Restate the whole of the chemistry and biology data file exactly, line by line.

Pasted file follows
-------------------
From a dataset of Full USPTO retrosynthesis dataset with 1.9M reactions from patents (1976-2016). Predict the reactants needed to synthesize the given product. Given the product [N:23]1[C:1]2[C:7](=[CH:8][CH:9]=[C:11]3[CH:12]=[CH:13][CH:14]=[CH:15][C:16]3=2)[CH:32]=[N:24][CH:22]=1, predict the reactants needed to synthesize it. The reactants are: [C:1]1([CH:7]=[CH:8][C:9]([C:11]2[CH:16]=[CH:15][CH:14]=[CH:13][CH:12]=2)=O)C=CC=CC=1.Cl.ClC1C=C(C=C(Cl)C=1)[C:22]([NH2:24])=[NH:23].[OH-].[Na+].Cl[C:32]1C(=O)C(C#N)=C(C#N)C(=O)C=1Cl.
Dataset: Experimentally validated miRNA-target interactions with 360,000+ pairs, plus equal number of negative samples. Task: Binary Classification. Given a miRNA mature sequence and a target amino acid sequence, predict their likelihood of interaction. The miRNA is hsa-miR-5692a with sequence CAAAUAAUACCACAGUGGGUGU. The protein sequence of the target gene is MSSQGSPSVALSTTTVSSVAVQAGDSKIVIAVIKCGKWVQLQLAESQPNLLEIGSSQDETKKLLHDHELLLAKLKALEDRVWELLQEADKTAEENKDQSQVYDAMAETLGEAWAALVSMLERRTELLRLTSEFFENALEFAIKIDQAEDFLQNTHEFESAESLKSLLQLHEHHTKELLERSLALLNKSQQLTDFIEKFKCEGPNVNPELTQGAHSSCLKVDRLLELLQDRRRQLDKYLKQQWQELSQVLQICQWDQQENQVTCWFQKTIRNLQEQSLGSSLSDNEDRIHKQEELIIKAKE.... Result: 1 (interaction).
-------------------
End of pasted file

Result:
From a dataset of Full USPTO retrosynthesis dataset with 1.9M reactions from patents (1976-2016). Predict the reactants needed to synthesize the given product. Given the product [N:23]1[C:1]2[C:7](=[CH:8][CH:9]=[C:11]3[CH:12]=[CH:13][CH:14]=[CH:15][C:16]3=2)[CH:32]=[N:24][CH:22]=1, predict the reactants needed to synthesize it. The reactants are: [C:1]1([CH:7]=[CH:8][C:9]([C:11]2[CH:16]=[CH:15][CH:14]=[CH:13][CH:12]=2)=O)C=CC=CC=1.Cl.ClC1C=C(C=C(Cl)C=1)[C:22]([NH2:24])=[NH:23].[OH-].[Na+].Cl[C:32]1C(=O)C(C#N)=C(C#N)C(=O)C=1Cl.
Dataset: Experimentally validated miRNA-target interactions with 360,000+ pairs, plus equal number of negative samples. Task: Binary Classification. Given a miRNA mature sequence and a target amino acid sequence, predict their likelihood of interaction. The miRNA is hsa-miR-5692a with sequence CAAAUAAUACCACAGUGGGUGU. The protein sequence of the target gene is MSSQGSPSVALSTTTVSSVAVQAGDSKIVIAVIKCGKWVQLQLAESQPNLLEIGSSQDETKKLLHDHELLLAKLKALEDRVWELLQEADKTAEENKDQSQVYDAMAETLGEAWAALVSMLERRTELLRLTSEFFENALEFAIKIDQAEDFLQNTHEFESAESLKSLLQLHEHHTKELLERSLALLNKSQQLTDFIEKFKCEGPNVNPELTQGAHSSCLKVDRLLELLQDRRRQLDKYLKQQWQELSQVLQICQWDQQENQVTCWFQKTIRNLQEQSLGSSLSDNEDRIHKQEELIIKAKE.... Result: 1 (interaction).